Sermon Recap for December 6

Well, this doesn't bode well for the week. I'm already 2 days behind.


Morning Sermon December 6: Frankincense: Hebrews 8 (audio)


Evening Sermon December 6: Revelation 12 (audio)

Not Subtle: Matthew 3

In Summary:

Matthew 3 opens with a look at John the Baptist, setting the stage for Jesus’ baptism in the Jordan River. The bulk of the chapter covers what John was preaching and who his audience was. A few pieces of background are helpful, though, before we take that apart. First, note that there is a gap between Matthew 2 and Matthew 3 that covers at least two decades. It’s probably closer to two-and-a-half decades, but we have to take the information from Luke that places this in the fifteenth year of Tiberius to draw a clear date. (Somewhere around 26-28 AD, depending on how the calendars synchronize.)

Second, note that Matthew does not spend any time on the birth of John the Baptist. Neither is any effort expended on John’s overall lifestyle or community efforts. We get a glimpse of his diet and fashion, and we know he dwells out in the wilderness, but we know little else. Be sure, as with all parts of Biblical narrative, to separate the known from the assumed. Knowing the culture…

A place in the story: Bethlehem

I'm going to intersperse a few highlights from this book along with normal posts these next few weeks. Don't worry, the author won't mind. But if you want the whole thing, grab the book. It's not that expensive.
First Sunday: In Bethlehem While they were there, the days were completed for her to give birth. (Luke 2:6 NASB) Where should we begin this year's Advent observances? That is a question I have wrestled with while preparing these short devotionals. In a prior effort, I examined the gifts of Christmas (gold, frankincense, and myrrh) to look at the meaning of Christmas. This year, I want to look at the places of Christmas. Where does the story happen? There are many that matter to the story. Consider the Garden of Eden and the plains of Canaan. Think 0f Egypt, or Midian, or Jericho. Imagine the hills of Bethlehem, walked by a shepherd boy with a slingshot. Contrast those hills with the halls of Babylon, walked by the prophet Daniel, or the halls of Jerusalem, wal…

Sermon Recap for November 29

Two things: First, the buzz is back on the video. I thought I had it fixed, but apparently it’s coming from another place on the sound system. Second, I’m trying to work on the pacing back and forth, but I’m not getting anywhere. Take both ways. I can’t break the habit, but I also don’t get anywhere. I walk half a mile a sermon, and always end up in the same place.Morning Sermon: The King is Promised 2 Samuel 7 (audio)Evening Sermon: Prepare the Way of the Lord (audio)

Book: Dinosaurs: Marvels of God’s Design

Dinosaurs: Marvels of God’s Design is the latest book on my shelf that works to harmonize the fossil evidence of dinosaurs with a Creationist view of the earth and its age. The challenge for Dr. Tim Clarey is that he approaches the issue from a perspective that is outside of the normal scientific view. Given the publisher of this book is Master Books, Dr. Cleary works with the Institute for Creation Research, these presuppositions are clearly on the table. Knowing the purpose of this book, let us evaluate it from there. Clarey (who I keep mistyping as “Clearly,” and the spell-check doesn’t catch that) aims to provide the “science of the Biblical account.” The fundamental problem with this aim is found in the definition I learned of science. There is, and will be, great difficulty in finding either replicated results from Clarey’s work or other scientists from outside his circle. The trust factor is strong here, as is the confirmation or dis-confirmation bias. On to the material: we ar…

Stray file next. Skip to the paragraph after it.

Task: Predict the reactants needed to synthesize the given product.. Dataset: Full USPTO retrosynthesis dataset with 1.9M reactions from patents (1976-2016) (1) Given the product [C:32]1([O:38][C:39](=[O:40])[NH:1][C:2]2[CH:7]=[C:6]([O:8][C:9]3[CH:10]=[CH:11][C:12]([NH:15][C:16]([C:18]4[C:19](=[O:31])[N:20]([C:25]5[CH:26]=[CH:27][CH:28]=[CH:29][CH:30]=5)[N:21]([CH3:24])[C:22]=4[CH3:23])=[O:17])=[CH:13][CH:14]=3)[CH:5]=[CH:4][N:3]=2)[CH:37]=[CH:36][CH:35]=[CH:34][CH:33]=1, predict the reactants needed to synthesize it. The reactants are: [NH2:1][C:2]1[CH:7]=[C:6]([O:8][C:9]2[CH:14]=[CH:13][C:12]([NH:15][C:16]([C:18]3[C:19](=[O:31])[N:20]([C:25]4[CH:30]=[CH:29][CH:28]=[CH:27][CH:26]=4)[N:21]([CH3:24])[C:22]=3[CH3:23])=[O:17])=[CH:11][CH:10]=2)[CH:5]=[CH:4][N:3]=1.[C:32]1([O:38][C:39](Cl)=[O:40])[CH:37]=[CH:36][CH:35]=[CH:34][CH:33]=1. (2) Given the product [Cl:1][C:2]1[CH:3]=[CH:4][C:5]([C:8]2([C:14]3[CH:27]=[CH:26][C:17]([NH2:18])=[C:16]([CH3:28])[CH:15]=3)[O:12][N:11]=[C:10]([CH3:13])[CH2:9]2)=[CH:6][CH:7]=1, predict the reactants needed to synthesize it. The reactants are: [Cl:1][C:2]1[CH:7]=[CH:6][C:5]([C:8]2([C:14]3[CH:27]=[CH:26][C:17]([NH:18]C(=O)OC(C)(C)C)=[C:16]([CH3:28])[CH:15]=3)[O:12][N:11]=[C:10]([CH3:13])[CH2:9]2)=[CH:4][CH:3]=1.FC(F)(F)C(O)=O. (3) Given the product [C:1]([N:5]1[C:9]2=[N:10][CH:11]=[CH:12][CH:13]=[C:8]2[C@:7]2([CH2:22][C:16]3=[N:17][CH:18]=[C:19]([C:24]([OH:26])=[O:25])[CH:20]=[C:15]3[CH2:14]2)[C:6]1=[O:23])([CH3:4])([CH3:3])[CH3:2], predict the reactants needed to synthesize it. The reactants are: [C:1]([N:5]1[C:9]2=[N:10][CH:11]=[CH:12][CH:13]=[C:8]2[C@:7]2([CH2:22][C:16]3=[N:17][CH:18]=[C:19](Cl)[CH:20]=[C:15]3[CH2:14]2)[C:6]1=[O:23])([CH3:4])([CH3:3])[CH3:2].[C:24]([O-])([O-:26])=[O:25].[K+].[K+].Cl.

Book: What the New Testament Authors Really Cared About

We’re into the Christmas gift-giving shopping season. Here’s a book for the budding Biblical student in your life. One should always be wary of someone who claims to know what another person cares about…but editors Berding and Williams have a good presentation of the methodology here. The goal is to examine what each author wrote as a body of work and analyze it. Obviously, we won’t find here that the Apostle Paul really cared about pizza, but that’s not really an area of New Testament study anyway.So what is What the New Testament Authors Really Cared About? In a nutshell, it’s a survey of the New Testament like you’d find in either an undergraduate introduction course or a deeper study at church. You have the basic breakdown of authorship, date, and location of writing for each New Testament book. These follow the conservative end of the spectrum, without dealing greatly with the extreme end of the other view—you won’t find a lot of effort to correct ideas like placing authorship of…

Gratitude

If you went into aviation, one thing you would learn to use is called an altimeter. It's the instrument that tells you how high your aircraft is--usually above sea level, but some of the really fancy ones can tell you both above the ground and above sea level. It's been a long time since I even read a basic aviation textbook, considering it made no mention of GPS and computer navigation back in those days. So I may not be exactly right.

What I do know is that you need help in keeping up with where you are while in flight. "Looks like it" is just not good enough and often leads to disaster. What does that mean for us?

Simply this: if you're flying, watch your altitude.

If you're not flying, you're good. Wait, that seems like a pointless blog post, doesn't it?

How about this instead: just as altitude checks are important for flight, gratitude checks are important for life. They keep us up from crashing, even if just barely.

And like the two forms of alt…

Sermon Recap for November 23

I know, I said these would move to Tuesday. Well, indecision is the key to flexibility. This is a different kind of week, which gives us a different kind of blog schedule.November 22 AM Sermon: Thankful for the God of the Storm: Psalm 29 (audio)Text: Psalm 29 Date & Place: Nov 22 EEBCAR Title: Thankful for the God of the Storm 1. Worship the Lord 2. The Storms come.... 3. Worship the Lord 4. The Storms rage....but God is greater November 22 PM: Psalm 30 (audio)